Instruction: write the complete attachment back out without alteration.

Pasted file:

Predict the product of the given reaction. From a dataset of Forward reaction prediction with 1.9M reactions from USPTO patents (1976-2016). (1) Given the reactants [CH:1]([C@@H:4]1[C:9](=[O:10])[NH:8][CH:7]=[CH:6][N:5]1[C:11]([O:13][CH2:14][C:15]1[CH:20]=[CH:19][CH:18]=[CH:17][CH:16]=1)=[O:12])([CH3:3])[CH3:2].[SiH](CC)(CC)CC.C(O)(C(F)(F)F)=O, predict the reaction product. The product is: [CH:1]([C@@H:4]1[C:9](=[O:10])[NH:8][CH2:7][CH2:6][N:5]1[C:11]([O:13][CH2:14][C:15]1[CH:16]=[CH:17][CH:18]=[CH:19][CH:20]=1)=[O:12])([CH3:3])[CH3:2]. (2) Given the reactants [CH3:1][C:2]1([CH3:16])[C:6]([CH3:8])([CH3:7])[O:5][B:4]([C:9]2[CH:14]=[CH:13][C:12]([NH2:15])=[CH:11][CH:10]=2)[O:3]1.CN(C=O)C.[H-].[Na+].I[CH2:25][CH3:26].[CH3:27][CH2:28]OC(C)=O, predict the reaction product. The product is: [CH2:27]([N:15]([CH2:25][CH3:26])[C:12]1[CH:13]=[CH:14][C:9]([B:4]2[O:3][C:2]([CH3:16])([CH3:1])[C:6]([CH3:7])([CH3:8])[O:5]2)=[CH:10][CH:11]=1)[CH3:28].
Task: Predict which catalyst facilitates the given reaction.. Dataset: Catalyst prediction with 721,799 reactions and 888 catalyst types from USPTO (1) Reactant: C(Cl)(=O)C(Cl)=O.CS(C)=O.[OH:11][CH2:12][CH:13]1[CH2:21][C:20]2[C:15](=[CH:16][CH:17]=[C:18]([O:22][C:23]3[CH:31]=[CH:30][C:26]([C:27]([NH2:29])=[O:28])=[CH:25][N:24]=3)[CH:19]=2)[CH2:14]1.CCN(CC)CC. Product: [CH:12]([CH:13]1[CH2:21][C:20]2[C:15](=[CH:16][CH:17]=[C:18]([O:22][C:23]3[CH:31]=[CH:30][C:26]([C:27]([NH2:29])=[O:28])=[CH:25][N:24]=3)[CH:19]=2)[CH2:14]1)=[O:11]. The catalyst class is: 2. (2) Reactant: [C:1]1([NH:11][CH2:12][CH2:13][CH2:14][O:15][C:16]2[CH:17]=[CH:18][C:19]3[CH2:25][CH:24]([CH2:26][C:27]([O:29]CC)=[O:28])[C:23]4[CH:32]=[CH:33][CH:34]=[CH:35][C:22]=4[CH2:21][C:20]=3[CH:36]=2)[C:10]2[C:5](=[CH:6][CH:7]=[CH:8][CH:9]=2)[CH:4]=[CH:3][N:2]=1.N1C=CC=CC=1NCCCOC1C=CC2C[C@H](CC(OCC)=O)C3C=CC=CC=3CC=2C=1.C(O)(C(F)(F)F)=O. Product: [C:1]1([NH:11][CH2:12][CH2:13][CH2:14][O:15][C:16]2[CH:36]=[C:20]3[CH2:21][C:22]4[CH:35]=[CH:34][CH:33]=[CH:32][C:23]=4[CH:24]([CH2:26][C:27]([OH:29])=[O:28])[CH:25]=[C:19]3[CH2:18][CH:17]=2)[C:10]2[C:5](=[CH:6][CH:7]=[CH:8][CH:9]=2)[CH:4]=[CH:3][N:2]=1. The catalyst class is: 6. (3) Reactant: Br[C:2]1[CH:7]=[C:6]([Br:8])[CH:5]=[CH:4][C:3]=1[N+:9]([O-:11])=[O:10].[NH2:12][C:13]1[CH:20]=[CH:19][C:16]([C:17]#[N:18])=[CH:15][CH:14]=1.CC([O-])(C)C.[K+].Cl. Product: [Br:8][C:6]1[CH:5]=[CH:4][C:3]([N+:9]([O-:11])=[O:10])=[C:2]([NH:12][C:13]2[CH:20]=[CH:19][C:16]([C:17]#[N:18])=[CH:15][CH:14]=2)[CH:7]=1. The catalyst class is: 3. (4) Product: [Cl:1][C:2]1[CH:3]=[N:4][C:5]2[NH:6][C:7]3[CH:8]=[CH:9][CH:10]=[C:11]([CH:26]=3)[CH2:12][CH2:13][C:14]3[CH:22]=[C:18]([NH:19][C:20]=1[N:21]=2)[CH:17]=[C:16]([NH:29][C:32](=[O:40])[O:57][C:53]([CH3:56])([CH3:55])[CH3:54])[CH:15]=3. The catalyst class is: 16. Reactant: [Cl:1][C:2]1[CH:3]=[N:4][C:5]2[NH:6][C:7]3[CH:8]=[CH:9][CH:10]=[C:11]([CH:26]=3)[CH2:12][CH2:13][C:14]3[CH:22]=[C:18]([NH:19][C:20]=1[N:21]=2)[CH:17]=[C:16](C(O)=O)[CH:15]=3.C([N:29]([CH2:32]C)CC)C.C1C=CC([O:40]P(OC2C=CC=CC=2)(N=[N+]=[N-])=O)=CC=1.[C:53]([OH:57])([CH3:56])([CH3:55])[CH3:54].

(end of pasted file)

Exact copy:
Predict the product of the given reaction. From a dataset of Forward reaction prediction with 1.9M reactions from USPTO patents (1976-2016). (1) Given the reactants [CH:1]([C@@H:4]1[C:9](=[O:10])[NH:8][CH:7]=[CH:6][N:5]1[C:11]([O:13][CH2:14][C:15]1[CH:20]=[CH:19][CH:18]=[CH:17][CH:16]=1)=[O:12])([CH3:3])[CH3:2].[SiH](CC)(CC)CC.C(O)(C(F)(F)F)=O, predict the reaction product. The product is: [CH:1]([C@@H:4]1[C:9](=[O:10])[NH:8][CH2:7][CH2:6][N:5]1[C:11]([O:13][CH2:14][C:15]1[CH:16]=[CH:17][CH:18]=[CH:19][CH:20]=1)=[O:12])([CH3:3])[CH3:2]. (2) Given the reactants [CH3:1][C:2]1([CH3:16])[C:6]([CH3:8])([CH3:7])[O:5][B:4]([C:9]2[CH:14]=[CH:13][C:12]([NH2:15])=[CH:11][CH:10]=2)[O:3]1.CN(C=O)C.[H-].[Na+].I[CH2:25][CH3:26].[CH3:27][CH2:28]OC(C)=O, predict the reaction product. The product is: [CH2:27]([N:15]([CH2:25][CH3:26])[C:12]1[CH:13]=[CH:14][C:9]([B:4]2[O:3][C:2]([CH3:16])([CH3:1])[C:6]([CH3:7])([CH3:8])[O:5]2)=[CH:10][CH:11]=1)[CH3:28].
Task: Predict which catalyst facilitates the given reaction.. Dataset: Catalyst prediction with 721,799 reactions and 888 catalyst types from USPTO (1) Reactant: C(Cl)(=O)C(Cl)=O.CS(C)=O.[OH:11][CH2:12][CH:13]1[CH2:21][C:20]2[C:15](=[CH:16][CH:17]=[C:18]([O:22][C:23]3[CH:31]=[CH:30][C:26]([C:27]([NH2:29])=[O:28])=[CH:25][N:24]=3)[CH:19]=2)[CH2:14]1.CCN(CC)CC. Product: [CH:12]([CH:13]1[CH2:21][C:20]2[C:15](=[CH:16][CH:17]=[C:18]([O:22][C:23]3[CH:31]=[CH:30][C:26]([C:27]([NH2:29])=[O:28])=[CH:25][N:24]=3)[CH:19]=2)[CH2:14]1)=[O:11]. The catalyst class is: 2. (2) Reactant: [C:1]1([NH:11][CH2:12][CH2:13][CH2:14][O:15][C:16]2[CH:17]=[CH:18][C:19]3[CH2:25][CH:24]([CH2:26][C:27]([O:29]CC)=[O:28])[C:23]4[CH:32]=[CH:33][CH:34]=[CH:35][C:22]=4[CH2:21][C:20]=3[CH:36]=2)[C:10]2[C:5](=[CH:6][CH:7]=[CH:8][CH:9]=2)[CH:4]=[CH:3][N:2]=1.N1C=CC=CC=1NCCCOC1C=CC2C[C@H](CC(OCC)=O)C3C=CC=CC=3CC=2C=1.C(O)(C(F)(F)F)=O. Product: [C:1]1([NH:11][CH2:12][CH2:13][CH2:14][O:15][C:16]2[CH:36]=[C:20]3[CH2:21][C:22]4[CH:35]=[CH:34][CH:33]=[CH:32][C:23]=4[CH:24]([CH2:26][C:27]([OH:29])=[O:28])[CH:25]=[C:19]3[CH2:18][CH:17]=2)[C:10]2[C:5](=[CH:6][CH:7]=[CH:8][CH:9]=2)[CH:4]=[CH:3][N:2]=1. The catalyst class is: 6. (3) Reactant: Br[C:2]1[CH:7]=[C:6]([Br:8])[CH:5]=[CH:4][C:3]=1[N+:9]([O-:11])=[O:10].[NH2:12][C:13]1[CH:20]=[CH:19][C:16]([C:17]#[N:18])=[CH:15][CH:14]=1.CC([O-])(C)C.[K+].Cl. Product: [Br:8][C:6]1[CH:5]=[CH:4][C:3]([N+:9]([O-:11])=[O:10])=[C:2]([NH:12][C:13]2[CH:20]=[CH:19][C:16]([C:17]#[N:18])=[CH:15][CH:14]=2)[CH:7]=1. The catalyst class is: 3. (4) Product: [Cl:1][C:2]1[CH:3]=[N:4][C:5]2[NH:6][C:7]3[CH:8]=[CH:9][CH:10]=[C:11]([CH:26]=3)[CH2:12][CH2:13][C:14]3[CH:22]=[C:18]([NH:19][C:20]=1[N:21]=2)[CH:17]=[C:16]([NH:29][C:32](=[O:40])[O:57][C:53]([CH3:56])([CH3:55])[CH3:54])[CH:15]=3. The catalyst class is: 16. Reactant: [Cl:1][C:2]1[CH:3]=[N:4][C:5]2[NH:6][C:7]3[CH:8]=[CH:9][CH:10]=[C:11]([CH:26]=3)[CH2:12][CH2:13][C:14]3[CH:22]=[C:18]([NH:19][C:20]=1[N:21]=2)[CH:17]=[C:16](C(O)=O)[CH:15]=3.C([N:29]([CH2:32]C)CC)C.C1C=CC([O:40]P(OC2C=CC=CC=2)(N=[N+]=[N-])=O)=CC=1.[C:53]([OH:57])([CH3:56])([CH3:55])[CH3:54].